In My Defense….

…. I’m no hockey expert. I leave that to my younger son, Greg.

So you can’t make fun of me for my bewildered response to this item about Dallas Stars player John Klingberg. It appeared in the Dallas Morning News before the season began:

First I re-read the last part. Yes, it says he wants to “become a great defensive defenseman.”

I snapped the photo above and texted it to Greg, along with a message: “I find this the most confusing blurb in the history of blurbs. Is it really that innovative when a defense player strives to play great defense???”

Greg kindly explained that Klingberg’s forte had been getting in on the attack. While that’s good in a way, it also left some defensive gaps.

Ooooh-kay. Apparently offense-defense roles in hockey are less compartmentalized than in football.

Just between us, though, the piece still sounds like it was written by Dr. Seuss in Opposite-Land.

It could just be me. As I said, I’m no expert.

Play ball!
Or, you know, whatever you say to start a hockey game.

Thanks for reading,

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Fake-Out Years, Part 2: God’s Sovereignty

Last time I told you how some well-meaning people in my church thought I’d accepted Christ as my savior. The pastor baptized me, not realizing I was clueless about my need for salvation.

After the worst five years of my life, I absolutely had to do something. By this time I understood the gospel. The question was, had I accepted it? Received salvation? I realized that if I hadn’t been saved back in the fourth grade, I would need to admit it to the church, and get baptized again. Everyone would know I’d been wrong. How embarrassing.

Finally… all alone in my room, I mentally reviewed God’s plan of salvation*. I still remember every word of my big, dramatic prayer for salvation:


All the weight of guilt I’d been lugging around for five years fell away. Peace and security flowed over me, through me.

The next Sunday, I marched to the front of the church as soon as the sermon ended. Later, the pastor counseled with me. I got baptized. Again.

An impostor no more.

That was ages ago, but I’ve never forgotten those wretched years.

Recently, memories of that sweet Sunday School teacher came back to me. By now, she must have been in heaven for decades. I got to thinking: From her heavenly perspective, does she know she accidentally influenced me to get fake-baptized? I hope God didn’t tell her. If he did, I hope she doesn’t feel bad about that…

But then something else occurred to me. God is in control. Everything, even the unpleasant stuff, happens for a reason.

So what good could come out of those years I spent bluffing, hiding my fear?

I don’t claim to know all of God’s mind, but I do know I needed to learn not to bluff.

So God allowed it.

And I learned my lesson.

I believe that if Mrs. C. does remember me, and if she knows I wandered around for years miserably faking faith, then that knowledge doesn’t cause her distress. Because she also understands the purpose and knows the outcome.

Thanks, Mrs. C.!

And thank you for reading.

* Earlier, I wrote a more in-depth essay about the nature of salvation. You can find it here if you’re interested.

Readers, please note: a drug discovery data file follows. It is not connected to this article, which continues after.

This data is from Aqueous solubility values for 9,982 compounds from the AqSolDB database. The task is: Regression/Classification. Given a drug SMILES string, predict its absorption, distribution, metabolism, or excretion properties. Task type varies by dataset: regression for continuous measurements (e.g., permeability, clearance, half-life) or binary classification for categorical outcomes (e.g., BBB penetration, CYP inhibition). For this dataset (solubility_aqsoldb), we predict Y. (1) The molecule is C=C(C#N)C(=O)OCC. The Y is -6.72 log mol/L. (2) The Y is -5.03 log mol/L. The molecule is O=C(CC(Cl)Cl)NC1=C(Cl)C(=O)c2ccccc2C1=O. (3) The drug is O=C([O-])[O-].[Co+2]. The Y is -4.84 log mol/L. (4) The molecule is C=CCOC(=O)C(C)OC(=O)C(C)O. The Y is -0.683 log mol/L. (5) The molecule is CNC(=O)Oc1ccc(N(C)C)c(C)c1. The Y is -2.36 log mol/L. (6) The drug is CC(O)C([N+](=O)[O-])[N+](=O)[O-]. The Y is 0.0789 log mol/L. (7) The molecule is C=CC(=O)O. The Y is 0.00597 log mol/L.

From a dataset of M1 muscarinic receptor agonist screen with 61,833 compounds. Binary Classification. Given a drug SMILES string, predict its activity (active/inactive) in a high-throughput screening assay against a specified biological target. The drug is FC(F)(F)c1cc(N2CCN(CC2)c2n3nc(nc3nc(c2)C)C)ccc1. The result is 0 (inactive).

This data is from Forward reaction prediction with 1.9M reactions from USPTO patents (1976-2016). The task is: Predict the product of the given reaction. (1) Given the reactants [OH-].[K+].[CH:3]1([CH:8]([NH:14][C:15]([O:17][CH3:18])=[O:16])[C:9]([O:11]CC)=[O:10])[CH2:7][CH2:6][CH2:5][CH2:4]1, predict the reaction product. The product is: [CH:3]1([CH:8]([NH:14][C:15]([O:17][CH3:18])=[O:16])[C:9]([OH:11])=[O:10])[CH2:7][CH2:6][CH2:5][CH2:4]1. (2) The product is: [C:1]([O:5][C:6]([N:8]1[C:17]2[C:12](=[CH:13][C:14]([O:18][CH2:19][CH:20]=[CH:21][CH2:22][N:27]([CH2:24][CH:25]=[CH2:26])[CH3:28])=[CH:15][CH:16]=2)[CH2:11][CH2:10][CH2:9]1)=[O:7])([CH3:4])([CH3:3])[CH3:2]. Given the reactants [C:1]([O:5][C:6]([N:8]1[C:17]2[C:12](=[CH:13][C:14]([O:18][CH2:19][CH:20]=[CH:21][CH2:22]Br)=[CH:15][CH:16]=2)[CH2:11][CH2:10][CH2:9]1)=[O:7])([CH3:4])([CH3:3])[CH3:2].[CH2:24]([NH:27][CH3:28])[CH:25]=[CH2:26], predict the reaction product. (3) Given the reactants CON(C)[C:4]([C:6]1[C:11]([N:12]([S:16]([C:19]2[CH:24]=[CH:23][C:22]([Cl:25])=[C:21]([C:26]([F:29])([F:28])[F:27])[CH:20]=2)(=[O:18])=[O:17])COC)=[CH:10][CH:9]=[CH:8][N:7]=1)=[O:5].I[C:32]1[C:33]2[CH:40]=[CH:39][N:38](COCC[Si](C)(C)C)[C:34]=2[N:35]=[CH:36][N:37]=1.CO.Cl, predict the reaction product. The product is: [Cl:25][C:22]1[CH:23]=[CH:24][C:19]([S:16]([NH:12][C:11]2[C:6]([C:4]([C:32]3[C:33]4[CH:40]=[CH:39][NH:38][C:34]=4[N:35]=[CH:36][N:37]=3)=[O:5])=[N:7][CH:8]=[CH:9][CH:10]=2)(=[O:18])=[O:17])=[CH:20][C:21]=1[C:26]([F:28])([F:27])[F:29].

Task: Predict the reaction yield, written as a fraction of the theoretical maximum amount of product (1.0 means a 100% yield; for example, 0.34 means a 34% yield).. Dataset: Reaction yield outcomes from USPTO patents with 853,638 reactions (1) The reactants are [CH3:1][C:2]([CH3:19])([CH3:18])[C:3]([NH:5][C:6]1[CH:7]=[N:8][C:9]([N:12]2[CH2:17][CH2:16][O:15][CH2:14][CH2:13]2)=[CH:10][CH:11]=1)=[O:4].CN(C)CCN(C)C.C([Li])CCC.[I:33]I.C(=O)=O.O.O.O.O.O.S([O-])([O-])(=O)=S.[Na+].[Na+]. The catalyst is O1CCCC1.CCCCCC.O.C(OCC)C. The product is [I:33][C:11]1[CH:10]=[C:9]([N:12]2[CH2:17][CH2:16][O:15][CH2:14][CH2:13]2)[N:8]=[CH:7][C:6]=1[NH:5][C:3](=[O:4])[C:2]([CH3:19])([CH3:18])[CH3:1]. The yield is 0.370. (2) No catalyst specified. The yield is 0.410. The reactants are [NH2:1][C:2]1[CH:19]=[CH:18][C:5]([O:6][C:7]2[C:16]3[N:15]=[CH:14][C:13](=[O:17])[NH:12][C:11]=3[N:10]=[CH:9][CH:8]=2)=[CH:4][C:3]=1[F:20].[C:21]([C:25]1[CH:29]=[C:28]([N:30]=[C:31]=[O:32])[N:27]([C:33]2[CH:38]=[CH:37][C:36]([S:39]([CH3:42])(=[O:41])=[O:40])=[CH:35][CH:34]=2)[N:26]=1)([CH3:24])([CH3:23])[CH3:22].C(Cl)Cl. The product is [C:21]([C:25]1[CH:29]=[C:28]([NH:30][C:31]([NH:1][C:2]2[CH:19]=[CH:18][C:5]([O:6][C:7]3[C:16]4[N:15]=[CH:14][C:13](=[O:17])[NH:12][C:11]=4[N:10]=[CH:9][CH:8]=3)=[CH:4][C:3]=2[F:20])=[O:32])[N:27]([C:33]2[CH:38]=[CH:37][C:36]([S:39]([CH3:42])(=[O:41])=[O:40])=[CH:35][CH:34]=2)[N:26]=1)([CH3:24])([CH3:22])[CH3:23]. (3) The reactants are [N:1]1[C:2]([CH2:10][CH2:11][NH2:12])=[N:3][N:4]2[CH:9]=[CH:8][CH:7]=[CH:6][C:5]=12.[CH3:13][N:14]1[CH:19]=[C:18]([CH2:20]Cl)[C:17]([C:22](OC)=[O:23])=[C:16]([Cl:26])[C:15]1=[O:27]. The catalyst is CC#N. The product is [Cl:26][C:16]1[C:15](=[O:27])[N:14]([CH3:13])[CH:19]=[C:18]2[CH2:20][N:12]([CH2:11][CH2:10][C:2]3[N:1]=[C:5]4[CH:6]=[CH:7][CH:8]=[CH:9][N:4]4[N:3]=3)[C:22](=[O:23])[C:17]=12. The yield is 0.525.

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The Fake-Out Years, Part 1

I never intended to lie.

1. I know better, which may be the force behind…
2: I’m terrible at it. Always have been.

So one Sunday morning during my fourth-grade year, I sat in church doodling on my bulletin instead of listening to the sermon. I can’t tell you what that sermon was about–as I say, I was doodling. But I’m guessing it must have included a clear presentation of the Gospel, which says, in a nutshell:

1. Everyone sins against God and thus deserves death.
2. Jesus, who came as God incarnate, never sinned. He willingly sacrificed his own life as the final payment for the sins of the world.
3. Jesus’ sacrifice made forgiveness and eternal life available to anyone who will acknowledge their sin and trust Him.

At the end of the sermon, when the pastor invited people to come pray and receive eternal life, I found myself crying a little. My sweet, grandmotherly Sunday School teacher noticed and came over to me.

“Do you want to go forward?” she whispered. (“Going forward” is church code for acknowledging in front of the church that you have received Jesus’ forgiveness. So named because it involves, you know, walking to the front of the auditorium.)

My beloved Sunday School teacher had just invited me to go with her, so of course I hopped up and followed her to where the pastor stood. Everyone was crying. They all seemed so happy for me. This puzzled me to no end, but I assumed they all knew what they were talking about, so I played along.

Oh, I’ve become a Christian! Cool!

Yep, got baptized by immersion, as I’d seen many others do. Only… when I came up out of the water, I got this sick feeling that something was wrong. As if I’d broken something important.

What’s this? How can you mess up getting baptized? I mean, no skill is required.

Bewildered and discouraged, I threw myself into reading the Bible. That’s what Christians do, right?

I couldn’t admit I was an impostor.

Church attendance. Bible reading. Saying all the right things. Nothing eased that guilty feeling that I was not heading toward heaven.

Did I admit my fears to anyone? No, I played along even harder.
Doubts? Who, me? After all, I’ve been baptized, people!

. . .